I clearly remember the year although I can't tell you when it happened. My Australian uncle came visiting us with his family. It was a 200-km journey to Durgapur from Calcutta, so they came in an air-conditioned Hindustan Ambassador, hired from The Grand Hotel, where they had put up like they did as an annual ritual.
It was a white car, shining, with a chauffeur in a white uniform. They came with Japanese toys, as always, and that year it was a racing track with two remote-controlled cars, one white one red. It took time for us to set it all up. Batteries were hard to come by, and I think I had to run to the nearby grocery store to buy some AA batteries. Expensive toy to maintain, and like all the other battery-operated toys, even this one would remain mostly packed, I could foresee.
Once the novelty of the toy wore off, although the novelty of it never really wore off for the next ten years, I came out and stared at the white Ambassador with a lot of wonder. I was 8, and I could see the neighbors across my street standing in their balconies to see who had come to our house in a car. It was a huge thing that I could boast about for many months to come. I often used to pretend to my neighbors that I was born in Australia and that I can go whenever I wanted for high school. Deep inside I knew I would have to continue going to my local school in a cycle-rickshaw, but then I was a kid with lofty dreams and the neighborhood kids were equally gullible. I stared at the Ambassador and the chauffeur was kind enough to open the door and let me in for a dekko. It was a great moment for me. The red leather seats were plush and yielded under my weight like only a feather bed from the Arabian Nights would have in my dreams. These kind of days were rare in my otherwise routine life, and they were so memorable, I still remember the colors of the Lacoste t-shirts my cousins wore that day. They wore Adidas sneakers, something I had never seen before. But the car, just a little smaller than our living room in dimensions, got the lion's share of my attention. I was fascinated by it, not so much for the bragging rights it would give me later as much as for its sheer presence.
When it was time for them to leave, probably around 3.00 in the afternoon, I complimented my uncle on the softness of the car seat. "It is so soft!" is all I could manage in real earnest. Everybody smiled and they even offered to take me to Calcutta in it. Of course I couldn't go. I was eight, and it being a Sunday, I would have to go to school the next day. But they offered, which I politely declined. Moreover, the trauma of having to converse in Australian with three cousins was too much for me. I was shy and my English was limited to probably something like "This book was not available in the market." That was when I was six, standing up for myself for the first time, trying to explain why I didn't carry a particular book to school. In the two years that followed, I hadn't picked up anything more formidable than that life-changing sentence I had spoken once and remembered forever. So, armed with that English, the prospect of spending time with my cousins made me really shaky. But speak I did. The car seat was indeed soft, and I let them know what I felt.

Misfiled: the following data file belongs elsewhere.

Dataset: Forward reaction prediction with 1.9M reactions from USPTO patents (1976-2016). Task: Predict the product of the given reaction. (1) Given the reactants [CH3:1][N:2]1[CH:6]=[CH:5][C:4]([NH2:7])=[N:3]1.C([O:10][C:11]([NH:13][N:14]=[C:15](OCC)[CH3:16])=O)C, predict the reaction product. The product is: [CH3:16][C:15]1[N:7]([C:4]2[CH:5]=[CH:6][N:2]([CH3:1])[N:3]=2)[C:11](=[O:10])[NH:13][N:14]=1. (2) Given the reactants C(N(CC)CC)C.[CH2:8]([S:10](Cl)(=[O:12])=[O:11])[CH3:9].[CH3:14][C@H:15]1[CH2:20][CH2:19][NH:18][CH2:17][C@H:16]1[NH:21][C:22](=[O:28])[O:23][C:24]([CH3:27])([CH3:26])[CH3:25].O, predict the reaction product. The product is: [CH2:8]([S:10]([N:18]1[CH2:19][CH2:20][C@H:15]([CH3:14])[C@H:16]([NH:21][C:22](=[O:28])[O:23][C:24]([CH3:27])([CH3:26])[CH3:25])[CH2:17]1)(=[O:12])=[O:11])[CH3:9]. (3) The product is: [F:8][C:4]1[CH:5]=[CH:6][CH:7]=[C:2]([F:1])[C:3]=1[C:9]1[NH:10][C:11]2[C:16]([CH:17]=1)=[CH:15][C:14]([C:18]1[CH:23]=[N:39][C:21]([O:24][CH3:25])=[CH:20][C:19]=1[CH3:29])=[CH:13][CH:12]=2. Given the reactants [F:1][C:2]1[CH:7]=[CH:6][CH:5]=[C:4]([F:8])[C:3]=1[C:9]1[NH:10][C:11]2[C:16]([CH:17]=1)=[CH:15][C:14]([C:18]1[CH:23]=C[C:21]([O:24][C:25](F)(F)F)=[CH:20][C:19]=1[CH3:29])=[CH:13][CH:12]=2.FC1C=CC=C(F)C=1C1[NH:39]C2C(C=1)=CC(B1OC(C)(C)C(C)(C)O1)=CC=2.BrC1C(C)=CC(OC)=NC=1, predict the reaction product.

Strangely enough, although I felt the "It is so soft" sentence, complete with an exclamation mark thrown in for good measure, is going to earn me some brownie points at home, my dad was rather upset with it. He saw the ugly head of consumerism surfacing in me through that comment. Although completely innocent as a remark, it shocked him out of his wits and put him in grave doubts about how he was raising me. In the company of classical musicians, listening to Tagore's songs, in the midst of socialists, watching and discussing movies by Ray and Sen, how did his son find a mere cushioned car seat more fascinating? Couldn't he have recited BirPurush instead?
For a long time after that I felt rather ashamed of what I had done, although I placated myself by saying it was inadvertent. But the fact that I couldn't understand the gravity of my mistake made it even worse. I couldn't see the point. What was he upset about?
I can see the point very clearly today though. My dad never forgot this incident and never allowed me to forget either. He said he felt insulted. What in him was insulted by my comment if not for his own sense of incapability? If he had not been a consumerist deep inside himself, why would he be hurt at all? All that glitz of my uncle must have hurt his pride, although they were really down-to-earth people and made us feel very comfortable indeed. And when I praised the car seat, the fact that he cannot buy a car for himself or for me must have pricked him real hard.
I wish I could hug him today and tell him that it was okay to not have owned a car ever. If I had the luxury of roaming around in cars as a child, the excitement of buying my first car, a really battered pre-owned Suzuki, wouldn't have been as much. And that humans are basically consumerist by nature. Having isn't opposed to intellect in any way like it has been preached to the have nots. It isn't a bad thing to crave to do better in life as long as you don't lose touch with your humane side. Poetry doesn't have to be borne out of rags.